The purpose of this Master’s thesis is to investigate linear, aeolian deposits termed “sand stringers” located within western Wisconsin and southeastern Minnesota. Previous research has investigated their spatial distribution, and to a minor extent, their composition and absolute age. However, further sedimentological and absolute age data are needed from a greater distribution of sand stringers to understand their formation and depositional chronology. To build on previous research we 1) remotely mapped the spatial distribution and orientation of sand stringers in western Wisconsin and southeastern Minnesota, 2) collected absolute age data using optically stimulated luminescence (OSL) from four stringers in western Wisconsin, 3) collected ground penetrating radar (GPR) data from a single stringer in Eau Claire County, and 4) described soil auger profiles from the Eau Claire County sand stringer (ECC). The remote mapping identified 246 potential stringers, with 91% orientated WNW-ESE. The sand stringer distribution is likely controlled by fetch and proximity to sediment sources, and orientation and previous studies suggest WNW winds formed sand stringers in our study area. OSL ages ranged from ~12.9 ka to ~8.9 ka and indicate deposition roughly corresponding to the Pleistocene-Holocene Transition. GPR surveys revealed sub-parallel and slightly undulating stratigraphy similar to that of sand sheets. Soil augering revealed two distinct units consisting of a lower coarse sand unit interpreted as glacial outwash, a middle unit of fine to medium sand interpreted as aeolian sand, and unknown upper material composed of fine sand and silt.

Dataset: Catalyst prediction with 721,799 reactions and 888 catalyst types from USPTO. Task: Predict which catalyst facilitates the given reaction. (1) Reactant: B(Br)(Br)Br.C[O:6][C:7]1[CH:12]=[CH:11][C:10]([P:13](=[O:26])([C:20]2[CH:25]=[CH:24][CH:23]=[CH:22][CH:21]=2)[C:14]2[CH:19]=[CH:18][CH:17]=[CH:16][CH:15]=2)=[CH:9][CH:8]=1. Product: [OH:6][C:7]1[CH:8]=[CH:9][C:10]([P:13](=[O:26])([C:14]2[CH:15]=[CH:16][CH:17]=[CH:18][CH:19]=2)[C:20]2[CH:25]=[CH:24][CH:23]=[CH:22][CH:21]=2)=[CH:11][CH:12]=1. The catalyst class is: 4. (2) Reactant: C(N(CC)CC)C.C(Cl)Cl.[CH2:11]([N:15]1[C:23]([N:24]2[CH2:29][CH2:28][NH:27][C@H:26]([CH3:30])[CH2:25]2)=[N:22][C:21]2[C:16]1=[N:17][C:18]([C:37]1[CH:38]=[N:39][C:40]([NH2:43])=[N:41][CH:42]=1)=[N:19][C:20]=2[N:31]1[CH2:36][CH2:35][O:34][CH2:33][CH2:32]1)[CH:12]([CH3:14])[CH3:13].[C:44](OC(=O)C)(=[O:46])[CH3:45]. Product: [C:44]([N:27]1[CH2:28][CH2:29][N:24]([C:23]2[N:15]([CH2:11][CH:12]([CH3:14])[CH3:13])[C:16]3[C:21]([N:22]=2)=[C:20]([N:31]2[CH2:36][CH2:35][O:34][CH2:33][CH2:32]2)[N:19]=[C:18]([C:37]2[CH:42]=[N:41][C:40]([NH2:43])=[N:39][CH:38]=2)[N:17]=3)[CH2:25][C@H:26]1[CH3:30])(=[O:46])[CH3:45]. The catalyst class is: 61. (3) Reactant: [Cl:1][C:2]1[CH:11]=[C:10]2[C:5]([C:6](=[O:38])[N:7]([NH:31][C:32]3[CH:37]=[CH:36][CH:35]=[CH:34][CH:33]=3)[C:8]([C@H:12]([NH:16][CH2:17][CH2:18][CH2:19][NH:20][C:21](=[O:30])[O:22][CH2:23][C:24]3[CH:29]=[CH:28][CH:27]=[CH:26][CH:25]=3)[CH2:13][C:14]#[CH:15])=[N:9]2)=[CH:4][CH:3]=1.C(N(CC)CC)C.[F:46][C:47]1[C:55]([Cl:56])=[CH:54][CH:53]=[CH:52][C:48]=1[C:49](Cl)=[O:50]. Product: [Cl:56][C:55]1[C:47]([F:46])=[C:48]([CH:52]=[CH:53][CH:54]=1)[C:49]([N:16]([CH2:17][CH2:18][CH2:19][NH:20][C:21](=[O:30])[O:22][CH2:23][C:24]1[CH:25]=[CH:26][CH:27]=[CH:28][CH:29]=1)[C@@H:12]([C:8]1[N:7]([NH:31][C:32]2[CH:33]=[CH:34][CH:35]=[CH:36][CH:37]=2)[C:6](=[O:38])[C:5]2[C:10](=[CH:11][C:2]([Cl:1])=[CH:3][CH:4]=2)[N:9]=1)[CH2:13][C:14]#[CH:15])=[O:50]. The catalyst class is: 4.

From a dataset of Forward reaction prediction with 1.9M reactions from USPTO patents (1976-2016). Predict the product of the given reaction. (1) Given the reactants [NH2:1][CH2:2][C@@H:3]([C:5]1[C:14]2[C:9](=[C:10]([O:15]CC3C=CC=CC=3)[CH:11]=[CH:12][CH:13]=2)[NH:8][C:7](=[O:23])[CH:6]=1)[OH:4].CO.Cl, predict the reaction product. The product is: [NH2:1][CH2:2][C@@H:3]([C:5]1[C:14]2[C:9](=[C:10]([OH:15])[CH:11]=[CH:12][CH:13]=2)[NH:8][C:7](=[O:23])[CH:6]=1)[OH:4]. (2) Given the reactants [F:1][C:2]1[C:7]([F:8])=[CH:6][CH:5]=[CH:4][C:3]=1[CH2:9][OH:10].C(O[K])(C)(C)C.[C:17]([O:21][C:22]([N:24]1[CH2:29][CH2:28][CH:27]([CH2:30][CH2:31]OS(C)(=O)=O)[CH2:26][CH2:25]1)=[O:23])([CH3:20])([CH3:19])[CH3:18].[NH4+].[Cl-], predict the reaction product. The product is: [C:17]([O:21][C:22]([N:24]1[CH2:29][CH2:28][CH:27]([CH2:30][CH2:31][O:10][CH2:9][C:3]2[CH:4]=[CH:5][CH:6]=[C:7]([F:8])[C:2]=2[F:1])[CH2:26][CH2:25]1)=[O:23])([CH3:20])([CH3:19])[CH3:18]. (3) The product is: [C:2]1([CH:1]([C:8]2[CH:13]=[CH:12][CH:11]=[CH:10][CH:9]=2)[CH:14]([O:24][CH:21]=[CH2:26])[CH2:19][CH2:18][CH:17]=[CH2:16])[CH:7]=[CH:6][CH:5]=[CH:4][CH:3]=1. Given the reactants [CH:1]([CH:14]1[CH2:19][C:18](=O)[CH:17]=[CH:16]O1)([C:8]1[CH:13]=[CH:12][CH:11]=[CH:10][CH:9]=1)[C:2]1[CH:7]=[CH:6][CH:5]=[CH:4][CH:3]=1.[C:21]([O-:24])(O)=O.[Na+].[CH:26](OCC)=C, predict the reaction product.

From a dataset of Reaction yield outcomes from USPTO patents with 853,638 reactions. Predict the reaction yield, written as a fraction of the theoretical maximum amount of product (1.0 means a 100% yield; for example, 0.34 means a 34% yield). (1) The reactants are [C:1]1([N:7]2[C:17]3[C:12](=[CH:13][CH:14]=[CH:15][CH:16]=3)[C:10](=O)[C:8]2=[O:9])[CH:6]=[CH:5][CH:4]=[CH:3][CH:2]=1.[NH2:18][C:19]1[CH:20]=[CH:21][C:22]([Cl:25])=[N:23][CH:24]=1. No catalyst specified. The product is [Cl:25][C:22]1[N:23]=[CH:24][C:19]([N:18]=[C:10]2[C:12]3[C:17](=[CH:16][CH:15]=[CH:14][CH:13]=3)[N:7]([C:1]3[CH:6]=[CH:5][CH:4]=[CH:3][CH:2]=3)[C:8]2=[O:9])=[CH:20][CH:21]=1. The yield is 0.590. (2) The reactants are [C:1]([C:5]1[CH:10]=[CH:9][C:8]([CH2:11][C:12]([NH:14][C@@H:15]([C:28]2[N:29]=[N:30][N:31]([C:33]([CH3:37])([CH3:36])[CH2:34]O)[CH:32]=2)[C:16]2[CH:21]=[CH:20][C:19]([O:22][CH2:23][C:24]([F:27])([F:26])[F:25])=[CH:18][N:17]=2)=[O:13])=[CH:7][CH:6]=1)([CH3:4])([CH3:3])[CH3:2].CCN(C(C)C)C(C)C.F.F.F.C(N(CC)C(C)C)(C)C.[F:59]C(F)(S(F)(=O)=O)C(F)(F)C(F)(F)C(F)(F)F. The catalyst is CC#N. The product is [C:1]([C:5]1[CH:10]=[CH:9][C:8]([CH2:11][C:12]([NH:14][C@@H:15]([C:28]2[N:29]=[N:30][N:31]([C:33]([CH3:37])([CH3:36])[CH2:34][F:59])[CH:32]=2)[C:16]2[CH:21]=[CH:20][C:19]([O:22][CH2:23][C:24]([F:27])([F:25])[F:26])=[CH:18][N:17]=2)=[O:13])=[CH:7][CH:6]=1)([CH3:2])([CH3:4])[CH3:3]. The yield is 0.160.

Date of Degree
Master of Science (MS)
Social and Behavioral Sciences
Mataitis, R. J. (2020). Geomorphology and chronology of sand stringer deposition beyond the ice margin: Southeastern Minnesota and western Wisconsin, USA [Master’s thesis, Minnesota State University, Mankato]. Cornerstone: A Collection of Scholarly and Creative Works for Minnesota State University, Mankato. https://cornerstone.lib.mnsu.edu/etds/1056
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Available for download on Friday, July 15, 2022